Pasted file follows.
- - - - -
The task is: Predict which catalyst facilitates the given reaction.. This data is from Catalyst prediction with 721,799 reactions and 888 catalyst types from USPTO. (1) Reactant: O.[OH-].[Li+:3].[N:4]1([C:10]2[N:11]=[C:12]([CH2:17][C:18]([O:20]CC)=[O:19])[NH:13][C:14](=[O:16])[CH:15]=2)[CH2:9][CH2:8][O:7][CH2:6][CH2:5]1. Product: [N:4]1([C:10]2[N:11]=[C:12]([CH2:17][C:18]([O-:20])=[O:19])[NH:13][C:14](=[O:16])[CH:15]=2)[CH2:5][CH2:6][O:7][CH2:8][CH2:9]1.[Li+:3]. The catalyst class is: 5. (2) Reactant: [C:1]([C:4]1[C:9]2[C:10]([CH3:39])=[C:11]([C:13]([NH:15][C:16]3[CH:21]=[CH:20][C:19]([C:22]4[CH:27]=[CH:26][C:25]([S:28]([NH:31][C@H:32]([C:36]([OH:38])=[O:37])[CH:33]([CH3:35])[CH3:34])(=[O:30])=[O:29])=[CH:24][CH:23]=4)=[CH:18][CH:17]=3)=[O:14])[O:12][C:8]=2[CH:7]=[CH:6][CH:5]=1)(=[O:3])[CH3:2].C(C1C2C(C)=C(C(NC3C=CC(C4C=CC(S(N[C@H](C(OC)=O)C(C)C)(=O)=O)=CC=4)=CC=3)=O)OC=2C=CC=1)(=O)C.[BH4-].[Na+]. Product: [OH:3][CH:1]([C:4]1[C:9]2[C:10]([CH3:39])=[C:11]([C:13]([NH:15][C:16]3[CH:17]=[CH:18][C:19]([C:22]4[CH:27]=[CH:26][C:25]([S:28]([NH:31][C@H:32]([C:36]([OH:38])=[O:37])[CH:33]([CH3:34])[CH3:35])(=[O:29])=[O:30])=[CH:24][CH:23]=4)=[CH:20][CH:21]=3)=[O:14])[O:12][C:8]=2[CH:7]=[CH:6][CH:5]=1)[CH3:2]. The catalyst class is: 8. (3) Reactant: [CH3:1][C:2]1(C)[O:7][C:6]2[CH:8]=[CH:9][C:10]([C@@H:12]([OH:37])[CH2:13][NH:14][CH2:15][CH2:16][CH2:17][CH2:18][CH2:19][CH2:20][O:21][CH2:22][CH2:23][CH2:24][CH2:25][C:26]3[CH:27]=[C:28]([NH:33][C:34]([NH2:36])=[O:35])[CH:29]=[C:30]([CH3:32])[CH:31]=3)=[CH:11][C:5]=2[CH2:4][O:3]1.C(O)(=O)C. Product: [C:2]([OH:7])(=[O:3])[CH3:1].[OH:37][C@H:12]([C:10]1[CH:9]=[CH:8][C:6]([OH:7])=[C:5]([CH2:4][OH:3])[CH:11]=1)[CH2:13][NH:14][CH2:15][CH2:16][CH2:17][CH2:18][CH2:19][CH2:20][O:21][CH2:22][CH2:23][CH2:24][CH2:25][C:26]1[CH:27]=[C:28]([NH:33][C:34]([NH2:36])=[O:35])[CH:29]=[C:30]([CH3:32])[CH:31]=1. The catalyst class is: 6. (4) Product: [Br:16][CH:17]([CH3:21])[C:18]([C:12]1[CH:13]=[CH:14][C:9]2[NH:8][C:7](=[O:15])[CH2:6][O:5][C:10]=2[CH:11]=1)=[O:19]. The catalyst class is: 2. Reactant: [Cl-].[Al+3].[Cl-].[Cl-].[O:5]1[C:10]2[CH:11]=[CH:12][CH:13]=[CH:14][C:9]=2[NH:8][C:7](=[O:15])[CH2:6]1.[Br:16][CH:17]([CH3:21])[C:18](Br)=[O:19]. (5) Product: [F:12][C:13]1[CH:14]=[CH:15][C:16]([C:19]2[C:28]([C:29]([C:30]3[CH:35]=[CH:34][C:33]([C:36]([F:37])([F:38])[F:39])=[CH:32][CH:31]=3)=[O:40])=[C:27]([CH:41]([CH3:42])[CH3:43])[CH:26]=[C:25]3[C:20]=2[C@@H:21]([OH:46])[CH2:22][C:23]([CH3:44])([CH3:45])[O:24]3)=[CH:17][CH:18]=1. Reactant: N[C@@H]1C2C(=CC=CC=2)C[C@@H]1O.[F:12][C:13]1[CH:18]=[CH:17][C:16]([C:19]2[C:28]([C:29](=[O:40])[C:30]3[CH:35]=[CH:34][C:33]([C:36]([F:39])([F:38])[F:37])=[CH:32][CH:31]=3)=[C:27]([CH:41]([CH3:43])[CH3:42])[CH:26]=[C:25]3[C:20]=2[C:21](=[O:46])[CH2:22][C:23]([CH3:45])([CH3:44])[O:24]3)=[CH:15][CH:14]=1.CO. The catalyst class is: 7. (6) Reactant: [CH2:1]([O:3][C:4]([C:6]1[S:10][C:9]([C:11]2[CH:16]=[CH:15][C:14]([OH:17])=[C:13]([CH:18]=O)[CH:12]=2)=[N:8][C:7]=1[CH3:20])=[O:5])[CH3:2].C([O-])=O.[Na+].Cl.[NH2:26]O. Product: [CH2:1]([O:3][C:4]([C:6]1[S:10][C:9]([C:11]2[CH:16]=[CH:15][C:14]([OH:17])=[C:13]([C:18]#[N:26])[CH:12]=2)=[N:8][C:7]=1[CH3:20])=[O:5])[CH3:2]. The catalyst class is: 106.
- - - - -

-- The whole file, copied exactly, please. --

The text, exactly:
The task is: Predict which catalyst facilitates the given reaction.. This data is from Catalyst prediction with 721,799 reactions and 888 catalyst types from USPTO. (1) Reactant: O.[OH-].[Li+:3].[N:4]1([C:10]2[N:11]=[C:12]([CH2:17][C:18]([O:20]CC)=[O:19])[NH:13][C:14](=[O:16])[CH:15]=2)[CH2:9][CH2:8][O:7][CH2:6][CH2:5]1. Product: [N:4]1([C:10]2[N:11]=[C:12]([CH2:17][C:18]([O-:20])=[O:19])[NH:13][C:14](=[O:16])[CH:15]=2)[CH2:5][CH2:6][O:7][CH2:8][CH2:9]1.[Li+:3]. The catalyst class is: 5. (2) Reactant: [C:1]([C:4]1[C:9]2[C:10]([CH3:39])=[C:11]([C:13]([NH:15][C:16]3[CH:21]=[CH:20][C:19]([C:22]4[CH:27]=[CH:26][C:25]([S:28]([NH:31][C@H:32]([C:36]([OH:38])=[O:37])[CH:33]([CH3:35])[CH3:34])(=[O:30])=[O:29])=[CH:24][CH:23]=4)=[CH:18][CH:17]=3)=[O:14])[O:12][C:8]=2[CH:7]=[CH:6][CH:5]=1)(=[O:3])[CH3:2].C(C1C2C(C)=C(C(NC3C=CC(C4C=CC(S(N[C@H](C(OC)=O)C(C)C)(=O)=O)=CC=4)=CC=3)=O)OC=2C=CC=1)(=O)C.[BH4-].[Na+]. Product: [OH:3][CH:1]([C:4]1[C:9]2[C:10]([CH3:39])=[C:11]([C:13]([NH:15][C:16]3[CH:17]=[CH:18][C:19]([C:22]4[CH:27]=[CH:26][C:25]([S:28]([NH:31][C@H:32]([C:36]([OH:38])=[O:37])[CH:33]([CH3:34])[CH3:35])(=[O:29])=[O:30])=[CH:24][CH:23]=4)=[CH:20][CH:21]=3)=[O:14])[O:12][C:8]=2[CH:7]=[CH:6][CH:5]=1)[CH3:2]. The catalyst class is: 8. (3) Reactant: [CH3:1][C:2]1(C)[O:7][C:6]2[CH:8]=[CH:9][C:10]([C@@H:12]([OH:37])[CH2:13][NH:14][CH2:15][CH2:16][CH2:17][CH2:18][CH2:19][CH2:20][O:21][CH2:22][CH2:23][CH2:24][CH2:25][C:26]3[CH:27]=[C:28]([NH:33][C:34]([NH2:36])=[O:35])[CH:29]=[C:30]([CH3:32])[CH:31]=3)=[CH:11][C:5]=2[CH2:4][O:3]1.C(O)(=O)C. Product: [C:2]([OH:7])(=[O:3])[CH3:1].[OH:37][C@H:12]([C:10]1[CH:9]=[CH:8][C:6]([OH:7])=[C:5]([CH2:4][OH:3])[CH:11]=1)[CH2:13][NH:14][CH2:15][CH2:16][CH2:17][CH2:18][CH2:19][CH2:20][O:21][CH2:22][CH2:23][CH2:24][CH2:25][C:26]1[CH:27]=[C:28]([NH:33][C:34]([NH2:36])=[O:35])[CH:29]=[C:30]([CH3:32])[CH:31]=1. The catalyst class is: 6. (4) Product: [Br:16][CH:17]([CH3:21])[C:18]([C:12]1[CH:13]=[CH:14][C:9]2[NH:8][C:7](=[O:15])[CH2:6][O:5][C:10]=2[CH:11]=1)=[O:19]. The catalyst class is: 2. Reactant: [Cl-].[Al+3].[Cl-].[Cl-].[O:5]1[C:10]2[CH:11]=[CH:12][CH:13]=[CH:14][C:9]=2[NH:8][C:7](=[O:15])[CH2:6]1.[Br:16][CH:17]([CH3:21])[C:18](Br)=[O:19]. (5) Product: [F:12][C:13]1[CH:14]=[CH:15][C:16]([C:19]2[C:28]([C:29]([C:30]3[CH:35]=[CH:34][C:33]([C:36]([F:37])([F:38])[F:39])=[CH:32][CH:31]=3)=[O:40])=[C:27]([CH:41]([CH3:42])[CH3:43])[CH:26]=[C:25]3[C:20]=2[C@@H:21]([OH:46])[CH2:22][C:23]([CH3:44])([CH3:45])[O:24]3)=[CH:17][CH:18]=1. Reactant: N[C@@H]1C2C(=CC=CC=2)C[C@@H]1O.[F:12][C:13]1[CH:18]=[CH:17][C:16]([C:19]2[C:28]([C:29](=[O:40])[C:30]3[CH:35]=[CH:34][C:33]([C:36]([F:39])([F:38])[F:37])=[CH:32][CH:31]=3)=[C:27]([CH:41]([CH3:43])[CH3:42])[CH:26]=[C:25]3[C:20]=2[C:21](=[O:46])[CH2:22][C:23]([CH3:45])([CH3:44])[O:24]3)=[CH:15][CH:14]=1.CO. The catalyst class is: 7. (6) Reactant: [CH2:1]([O:3][C:4]([C:6]1[S:10][C:9]([C:11]2[CH:16]=[CH:15][C:14]([OH:17])=[C:13]([CH:18]=O)[CH:12]=2)=[N:8][C:7]=1[CH3:20])=[O:5])[CH3:2].C([O-])=O.[Na+].Cl.[NH2:26]O. Product: [CH2:1]([O:3][C:4]([C:6]1[S:10][C:9]([C:11]2[CH:16]=[CH:15][C:14]([OH:17])=[C:13]([C:18]#[N:26])[CH:12]=2)=[N:8][C:7]=1[CH3:20])=[O:5])[CH3:2]. The catalyst class is: 106.